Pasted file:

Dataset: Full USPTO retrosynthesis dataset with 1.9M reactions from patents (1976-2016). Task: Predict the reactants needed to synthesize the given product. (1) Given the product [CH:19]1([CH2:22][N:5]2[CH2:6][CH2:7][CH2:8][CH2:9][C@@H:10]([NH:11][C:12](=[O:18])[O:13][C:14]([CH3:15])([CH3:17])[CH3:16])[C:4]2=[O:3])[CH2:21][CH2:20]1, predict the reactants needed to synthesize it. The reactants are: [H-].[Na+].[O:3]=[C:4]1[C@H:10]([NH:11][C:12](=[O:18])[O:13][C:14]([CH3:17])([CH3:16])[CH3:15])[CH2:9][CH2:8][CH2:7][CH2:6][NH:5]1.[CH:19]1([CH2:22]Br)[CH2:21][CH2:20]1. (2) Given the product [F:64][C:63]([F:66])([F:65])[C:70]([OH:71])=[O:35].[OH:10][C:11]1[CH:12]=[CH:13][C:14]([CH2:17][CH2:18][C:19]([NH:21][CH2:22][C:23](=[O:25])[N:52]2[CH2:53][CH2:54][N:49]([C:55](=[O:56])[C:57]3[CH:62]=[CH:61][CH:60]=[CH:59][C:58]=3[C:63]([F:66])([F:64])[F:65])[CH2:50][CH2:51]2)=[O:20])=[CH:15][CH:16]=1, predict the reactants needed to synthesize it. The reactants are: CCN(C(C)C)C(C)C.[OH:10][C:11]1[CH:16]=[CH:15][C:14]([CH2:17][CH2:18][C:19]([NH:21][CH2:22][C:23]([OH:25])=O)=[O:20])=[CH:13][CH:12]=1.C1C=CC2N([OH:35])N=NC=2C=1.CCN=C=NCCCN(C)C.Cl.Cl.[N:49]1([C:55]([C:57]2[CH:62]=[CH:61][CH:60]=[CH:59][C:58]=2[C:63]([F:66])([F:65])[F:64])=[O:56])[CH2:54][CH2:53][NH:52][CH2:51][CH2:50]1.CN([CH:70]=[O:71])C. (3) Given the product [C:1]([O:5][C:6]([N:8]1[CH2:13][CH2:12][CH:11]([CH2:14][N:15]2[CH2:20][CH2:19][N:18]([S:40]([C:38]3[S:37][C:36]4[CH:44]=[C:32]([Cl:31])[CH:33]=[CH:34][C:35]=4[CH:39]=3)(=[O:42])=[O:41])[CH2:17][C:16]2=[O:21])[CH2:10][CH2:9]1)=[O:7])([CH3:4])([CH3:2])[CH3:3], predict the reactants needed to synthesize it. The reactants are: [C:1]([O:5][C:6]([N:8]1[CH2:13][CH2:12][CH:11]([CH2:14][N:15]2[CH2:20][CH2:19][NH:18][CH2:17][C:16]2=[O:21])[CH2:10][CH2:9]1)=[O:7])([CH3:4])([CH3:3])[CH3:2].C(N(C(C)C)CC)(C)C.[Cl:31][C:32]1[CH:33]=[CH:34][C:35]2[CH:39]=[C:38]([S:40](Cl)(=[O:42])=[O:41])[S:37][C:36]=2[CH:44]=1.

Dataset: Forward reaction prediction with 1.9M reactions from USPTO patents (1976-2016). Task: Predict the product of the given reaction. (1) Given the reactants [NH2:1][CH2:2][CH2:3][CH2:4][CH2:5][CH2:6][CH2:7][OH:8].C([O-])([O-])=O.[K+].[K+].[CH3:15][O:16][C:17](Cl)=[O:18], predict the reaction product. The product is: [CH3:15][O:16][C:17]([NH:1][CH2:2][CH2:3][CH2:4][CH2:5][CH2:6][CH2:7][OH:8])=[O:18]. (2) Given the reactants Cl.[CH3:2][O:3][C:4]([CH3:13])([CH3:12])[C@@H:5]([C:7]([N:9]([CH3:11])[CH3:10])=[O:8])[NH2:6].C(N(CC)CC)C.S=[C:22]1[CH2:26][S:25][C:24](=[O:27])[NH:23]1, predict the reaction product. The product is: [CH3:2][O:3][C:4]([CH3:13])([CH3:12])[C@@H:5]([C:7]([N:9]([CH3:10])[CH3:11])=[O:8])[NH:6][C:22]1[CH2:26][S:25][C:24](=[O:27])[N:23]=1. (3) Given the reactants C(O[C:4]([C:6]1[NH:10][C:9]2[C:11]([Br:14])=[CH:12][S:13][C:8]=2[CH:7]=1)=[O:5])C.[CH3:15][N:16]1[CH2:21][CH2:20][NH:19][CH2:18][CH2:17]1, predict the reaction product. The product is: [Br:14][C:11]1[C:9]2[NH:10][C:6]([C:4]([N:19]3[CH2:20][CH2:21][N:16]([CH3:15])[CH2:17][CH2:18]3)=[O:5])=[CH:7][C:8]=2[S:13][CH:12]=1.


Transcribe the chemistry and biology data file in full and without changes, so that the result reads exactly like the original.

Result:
Dataset: Full USPTO retrosynthesis dataset with 1.9M reactions from patents (1976-2016). Task: Predict the reactants needed to synthesize the given product. (1) Given the product [CH:19]1([CH2:22][N:5]2[CH2:6][CH2:7][CH2:8][CH2:9][C@@H:10]([NH:11][C:12](=[O:18])[O:13][C:14]([CH3:15])([CH3:17])[CH3:16])[C:4]2=[O:3])[CH2:21][CH2:20]1, predict the reactants needed to synthesize it. The reactants are: [H-].[Na+].[O:3]=[C:4]1[C@H:10]([NH:11][C:12](=[O:18])[O:13][C:14]([CH3:17])([CH3:16])[CH3:15])[CH2:9][CH2:8][CH2:7][CH2:6][NH:5]1.[CH:19]1([CH2:22]Br)[CH2:21][CH2:20]1. (2) Given the product [F:64][C:63]([F:66])([F:65])[C:70]([OH:71])=[O:35].[OH:10][C:11]1[CH:12]=[CH:13][C:14]([CH2:17][CH2:18][C:19]([NH:21][CH2:22][C:23](=[O:25])[N:52]2[CH2:53][CH2:54][N:49]([C:55](=[O:56])[C:57]3[CH:62]=[CH:61][CH:60]=[CH:59][C:58]=3[C:63]([F:66])([F:64])[F:65])[CH2:50][CH2:51]2)=[O:20])=[CH:15][CH:16]=1, predict the reactants needed to synthesize it. The reactants are: CCN(C(C)C)C(C)C.[OH:10][C:11]1[CH:16]=[CH:15][C:14]([CH2:17][CH2:18][C:19]([NH:21][CH2:22][C:23]([OH:25])=O)=[O:20])=[CH:13][CH:12]=1.C1C=CC2N([OH:35])N=NC=2C=1.CCN=C=NCCCN(C)C.Cl.Cl.[N:49]1([C:55]([C:57]2[CH:62]=[CH:61][CH:60]=[CH:59][C:58]=2[C:63]([F:66])([F:65])[F:64])=[O:56])[CH2:54][CH2:53][NH:52][CH2:51][CH2:50]1.CN([CH:70]=[O:71])C. (3) Given the product [C:1]([O:5][C:6]([N:8]1[CH2:13][CH2:12][CH:11]([CH2:14][N:15]2[CH2:20][CH2:19][N:18]([S:40]([C:38]3[S:37][C:36]4[CH:44]=[C:32]([Cl:31])[CH:33]=[CH:34][C:35]=4[CH:39]=3)(=[O:42])=[O:41])[CH2:17][C:16]2=[O:21])[CH2:10][CH2:9]1)=[O:7])([CH3:4])([CH3:2])[CH3:3], predict the reactants needed to synthesize it. The reactants are: [C:1]([O:5][C:6]([N:8]1[CH2:13][CH2:12][CH:11]([CH2:14][N:15]2[CH2:20][CH2:19][NH:18][CH2:17][C:16]2=[O:21])[CH2:10][CH2:9]1)=[O:7])([CH3:4])([CH3:3])[CH3:2].C(N(C(C)C)CC)(C)C.[Cl:31][C:32]1[CH:33]=[CH:34][C:35]2[CH:39]=[C:38]([S:40](Cl)(=[O:42])=[O:41])[S:37][C:36]=2[CH:44]=1.

Dataset: Forward reaction prediction with 1.9M reactions from USPTO patents (1976-2016). Task: Predict the product of the given reaction. (1) Given the reactants [NH2:1][CH2:2][CH2:3][CH2:4][CH2:5][CH2:6][CH2:7][OH:8].C([O-])([O-])=O.[K+].[K+].[CH3:15][O:16][C:17](Cl)=[O:18], predict the reaction product. The product is: [CH3:15][O:16][C:17]([NH:1][CH2:2][CH2:3][CH2:4][CH2:5][CH2:6][CH2:7][OH:8])=[O:18]. (2) Given the reactants Cl.[CH3:2][O:3][C:4]([CH3:13])([CH3:12])[C@@H:5]([C:7]([N:9]([CH3:11])[CH3:10])=[O:8])[NH2:6].C(N(CC)CC)C.S=[C:22]1[CH2:26][S:25][C:24](=[O:27])[NH:23]1, predict the reaction product. The product is: [CH3:2][O:3][C:4]([CH3:13])([CH3:12])[C@@H:5]([C:7]([N:9]([CH3:10])[CH3:11])=[O:8])[NH:6][C:22]1[CH2:26][S:25][C:24](=[O:27])[N:23]=1. (3) Given the reactants C(O[C:4]([C:6]1[NH:10][C:9]2[C:11]([Br:14])=[CH:12][S:13][C:8]=2[CH:7]=1)=[O:5])C.[CH3:15][N:16]1[CH2:21][CH2:20][NH:19][CH2:18][CH2:17]1, predict the reaction product. The product is: [Br:14][C:11]1[C:9]2[NH:10][C:6]([C:4]([N:19]3[CH2:20][CH2:21][N:16]([CH3:15])[CH2:17][CH2:18]3)=[O:5])=[CH:7][C:8]=2[S:13][CH:12]=1.